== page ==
Some companies are obviously great investments -- in hindsight. Sure, we should have bought Starbucks at its IPO and earned hundreds of percent returns over the years. Yet for every stock out there screaming "Buy me!", others simply give us a nudge and a nod. How can we tell tomorrow's multibagger investments from the thousands of pretenders?
The stars' walk of fame
On Motley Fool CAPS, these opportunities can be found among our four-star stocks. In CAPS' proprietary ratings system, they rank higher than most of the other 5,500 rated stocks in the CAPS universe, but they're just shy of superstardom. While all the attention might be focused on their five-star peers, we can sift through CAPS and find four-star companies approaching greatness:
Some of these names might surprise you. CME Group, for example, runs the Chicago Mercantile Exchange and the Chicago Board of Trade, two of the world's biggest options and futures exchanges. Almost great? Even familiar names can still offer some of the best opportunities. Perhaps we've just forgotten the potential they still hold. However, the 110,000 CAPS investors chose these companies as less obvious sources for tomorrow's solid buys, so let's see why they might merit your attention.
The kernel of an idea
Crop seeds -- whether soybean, corn, or wheat -- are a big business in China. Behind the U.S., China is the second-largest producer of corn in the world with almost three-quarters of production going to animal feed. It is also the world's biggest shepherd with flocks of both sheep and goats; the Chinese consume the most mutton and wool of any country.
Sitting in the midst of those demographics is Agria, a Chinese purveyor of both corn seed and sheep herds. Yet its IPO here has had a rough go of it, coming as it did as the market for Chinese companies experienced a lull in enthusiasm. There was a stumble over compensation to a management player who resigned in a huff, and that didn't help, either. CAPS investor strelioff thinks the sell-off has been overdone, but finds that due diligence on the part of anyone wanting to invest here is essential. The ties that bind Agria are a complex web.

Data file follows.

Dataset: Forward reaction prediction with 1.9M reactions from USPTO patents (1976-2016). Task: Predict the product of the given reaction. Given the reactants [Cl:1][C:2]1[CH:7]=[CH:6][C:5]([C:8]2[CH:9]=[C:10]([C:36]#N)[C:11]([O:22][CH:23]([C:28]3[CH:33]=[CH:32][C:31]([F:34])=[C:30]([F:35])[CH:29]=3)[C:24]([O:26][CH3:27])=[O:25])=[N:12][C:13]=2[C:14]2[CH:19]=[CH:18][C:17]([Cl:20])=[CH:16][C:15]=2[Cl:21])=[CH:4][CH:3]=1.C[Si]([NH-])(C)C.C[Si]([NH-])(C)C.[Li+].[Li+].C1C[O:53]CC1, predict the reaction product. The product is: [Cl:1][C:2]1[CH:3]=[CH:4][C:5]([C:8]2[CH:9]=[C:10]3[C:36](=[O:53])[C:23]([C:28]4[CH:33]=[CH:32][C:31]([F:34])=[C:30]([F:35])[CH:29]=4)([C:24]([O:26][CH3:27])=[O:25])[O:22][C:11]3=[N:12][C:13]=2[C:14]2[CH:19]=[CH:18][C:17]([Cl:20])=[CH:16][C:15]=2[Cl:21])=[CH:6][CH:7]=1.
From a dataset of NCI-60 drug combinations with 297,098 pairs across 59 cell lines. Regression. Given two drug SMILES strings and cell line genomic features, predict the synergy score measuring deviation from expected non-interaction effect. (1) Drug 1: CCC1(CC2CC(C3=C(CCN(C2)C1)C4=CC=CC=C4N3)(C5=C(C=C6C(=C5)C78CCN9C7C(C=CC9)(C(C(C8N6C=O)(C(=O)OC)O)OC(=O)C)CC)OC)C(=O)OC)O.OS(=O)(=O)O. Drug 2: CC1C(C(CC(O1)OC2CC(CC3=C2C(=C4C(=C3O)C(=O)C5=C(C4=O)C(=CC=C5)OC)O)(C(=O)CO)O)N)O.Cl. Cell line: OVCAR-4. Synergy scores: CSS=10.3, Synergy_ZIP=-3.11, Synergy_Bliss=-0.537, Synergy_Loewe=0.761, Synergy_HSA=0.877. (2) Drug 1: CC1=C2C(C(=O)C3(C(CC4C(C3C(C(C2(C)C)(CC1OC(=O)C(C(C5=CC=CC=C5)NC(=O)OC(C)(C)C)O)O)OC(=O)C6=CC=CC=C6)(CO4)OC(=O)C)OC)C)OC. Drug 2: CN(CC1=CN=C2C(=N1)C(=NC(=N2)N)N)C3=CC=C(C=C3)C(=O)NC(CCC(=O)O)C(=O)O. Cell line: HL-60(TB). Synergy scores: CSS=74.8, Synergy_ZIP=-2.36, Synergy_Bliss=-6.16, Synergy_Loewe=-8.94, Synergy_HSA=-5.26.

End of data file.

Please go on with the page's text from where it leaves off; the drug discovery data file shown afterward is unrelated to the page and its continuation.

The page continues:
Never underestimate how important due diligence is. ... Agria's 2 strongest earning Q are to be reported next. ... Mr. Zhixin Xue resigned from Agria. ... The largest shareholder of Agria is Mr. Guanglin Lai. ... Mr. Zhixin Xue still works for Primalights III. ... The largest shareholder of Primalights III is the wife of the largest shareholder of Agria. ... [Agria] is just a holding company for [Primalights III] which is what the actual revenue producing body of the company.
Pawning off concern
EZCORP is another company that seems to have run into a wall. The pawn shop operator and payday lender has found its industry under attack from regulators, legislators, and activists who don't like and can't appreciate the services it provides to what's called the "subprime" market. Limitations imposed on fees that can be charged are making the business increasingly unprofitable.
Its EZPAWN shops, however, comprise two-thirds of its revenue and operating profit, allowing the company to be less exposed than industry leader Advance America
Not a glorious segment ... and a tinge of "financial" keeps it down. But it's got a Forward P/E under 9, and a 20% ROE. No debt ... The only potential downside is government regulation. But [EZCORP] operates primarily in Texas and the [Southwest] where regulation is not on the horizon, and it is expanding its business in Mexico.
A great opportunity for you
You've heard directly from CAPS members, but do you agree? Are these four-star stocks still investment-grade material? On Motley Fool CAPS you can give your input, which can ultimately influence how they're rated. Outperform or underperform, near term or well in the future, your opinion counts.
Sign up today for Motley Fool CAPS as it is completely free. Let us hear what you have to say about the great and almost-great companies that interest you.